Tuesday, November 04, 2014

What's so wrong with direct action?

I've been a little bemused with the strength of the reaction to the Australian Government's Direct Action Plan. This piece by Ian Verrender is an example.

I don't mean this to be a tendentious piece, more a simplification of the issues involved.

You can consider the Direct Action Plan in the context of climate change.If you consider the arguments against human induced climate change to be persuasive, then you are likely to oppose direct action as a waste of money. If you consider human induced climate change to be happening, then you may argue that the initiative is totally inadequate as compared to alternatives.

If you consider that human induced climate change is happening but believe in market based approaches, then you may, as Ian does, oppose direct action on market distortion grounds.

All this misses a key point. To explain this, I need to explain my interpretation of direct action. Here there seem to be two key features.

The first is an auction. Organisations are invited to submit bids for funding. The winning bids will be those that offer the lowest per unit cost for green house reduction. There are a whole lot of subsidiary rules here, but that's the crux. The second is that there is some form of apparent penalty on higher polluters.

I must admit that I don't understand the second. Perhaps you can explain. If we focus on the first, the success or failure of the policy would seem to be directly measurable, capable of external audit. That is why I don't have a problem. Both antagonists and protagonists are actually on trial.

Perhaps I haven't properly understood. If so, explain, Otherwise, let us wait and see what happens.    


Evan said...

I'm in favour of incentives for desired behaviour.

Say, setting up a way of life that doesn't depend on fuels with limited availability that kill the planet in their use and that relies on renewable resources that don't kill the planet or cause health problems in people.

The outrage is because it is so blatantly a subsidy for big business while this government wishes to punish the least well off because of a 'budgetary emergency' and with the continued denial of the need to deal with climate change.

But talking about this outrage would mean talking about values. And the economics brigade are usually loath to do this.

Anonymous said...

Evan: "I'm in favour of incentives for desired behaviour."

I'm actually sort of in favour for penalties for 'undesirable' behaviour.

I think I drive more safely not because I somehow got a $50 reduction on my five-year licence renewal, but because speeding thru my local unmanned radar trap inevitably costs points and money.

Rewarding 'desirable' behaviour? I expect there's at least a new government department in that novel idea. Good for some, as some will say.


Anonymous said...

Watching the service for Mr Whitlam. It seems to me (as a basically disgusted, but rusted on, Liberal) that after the Black and White tv era of Menzies, he offered opportunity, but not unearned assistance. i.e. it was yours to grasp, by not by unearned right.

I think Labor has lost sight of that outlook, and I think we are much the better for his waking us up to the possibilities of life.

Maybe that's why I step back from 'rewards for desired behaviour'?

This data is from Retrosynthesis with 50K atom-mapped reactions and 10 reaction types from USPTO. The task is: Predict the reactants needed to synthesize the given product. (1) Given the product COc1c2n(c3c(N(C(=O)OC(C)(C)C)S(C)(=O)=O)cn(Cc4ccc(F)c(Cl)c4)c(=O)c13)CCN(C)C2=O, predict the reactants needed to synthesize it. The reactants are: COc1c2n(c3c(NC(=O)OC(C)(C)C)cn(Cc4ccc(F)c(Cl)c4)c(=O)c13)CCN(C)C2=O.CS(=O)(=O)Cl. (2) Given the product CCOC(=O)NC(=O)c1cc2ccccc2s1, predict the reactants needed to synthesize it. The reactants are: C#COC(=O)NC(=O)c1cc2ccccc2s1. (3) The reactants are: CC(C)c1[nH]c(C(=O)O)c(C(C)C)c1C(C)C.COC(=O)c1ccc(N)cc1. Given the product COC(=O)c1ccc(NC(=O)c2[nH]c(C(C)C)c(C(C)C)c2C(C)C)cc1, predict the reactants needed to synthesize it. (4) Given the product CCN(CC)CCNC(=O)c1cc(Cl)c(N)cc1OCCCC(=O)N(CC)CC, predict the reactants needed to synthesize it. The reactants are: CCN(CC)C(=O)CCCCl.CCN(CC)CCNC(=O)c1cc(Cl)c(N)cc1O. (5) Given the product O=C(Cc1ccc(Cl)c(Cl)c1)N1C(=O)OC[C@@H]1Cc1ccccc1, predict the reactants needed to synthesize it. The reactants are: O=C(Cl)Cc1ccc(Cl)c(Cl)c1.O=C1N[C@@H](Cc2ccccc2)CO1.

Evan said...

I'm in favour of punishment for bad behaviour too, and against socialising costs and privatising profits also.

Scott Hastings said...

The problem is that outrageous loopholes get built into schemes like this, for the benefit of big business and mates of the government. For example burning woodchip blocks is classed by the government as "renewable energy" because trees grow back. This overlooks that this action pollutes the air with a lot of carbon and removes carbon negative trees! You'd be surprised how much of our logging is directed towards meeting the Renewable Energy Target - in a cheap way but a way that clearly abuses the intention of the program. But who cares, as long as those brown paper bags keep coming, right?

Winton Bates said...

A question for the Greens: Why should anyone who favours action to reduce greenhouse gases vote for a political party which now has a record of voting against both a market mechanism and direct action?

Jim Belshaw said...

That's a fair question, Winton. In search of a "perfect" solution, the Greens do seem to have shot themselves in the foot. In fact, both feet and the bum!

kvd, I noticed your emphasis on the importance of penalties.Doesn't that give rise to just the regulatory constriction that I have been complaining about?

Still, I think that the idea of rewards for desirable behaviour is a complicated one. Among other things, who defines desirable?

Surely the advantage of trees, Scott, is that they take away CO2, add it back when burned, then take it back again when new trees grow?

Anonymous said...

Jim, not a matter of emphasis on penalties, more just simple economics of effort and time: I won't rob a bank today, but I don't expect a reward for same, because it would have to be shared between all but one or two other fellow citizens.

And I notice my front deck now has half a dozen nails not doing their allotted task; those are the ones I'll bang back in this arvo.

Anyway, it is of course a mixture of both approaches; just slightly differing emphasis.


Scott Hastings said...

I CERTAINLY don't trust politicians to decide what is and isn't desirable behavior.

-refills popcorn and returns to watching ICAC-

Jim Belshaw said...

It is a mixture, but the balance really has swung to penalty, diluting the real value of law.

Smiled, Scott! Enjoy the popcorn.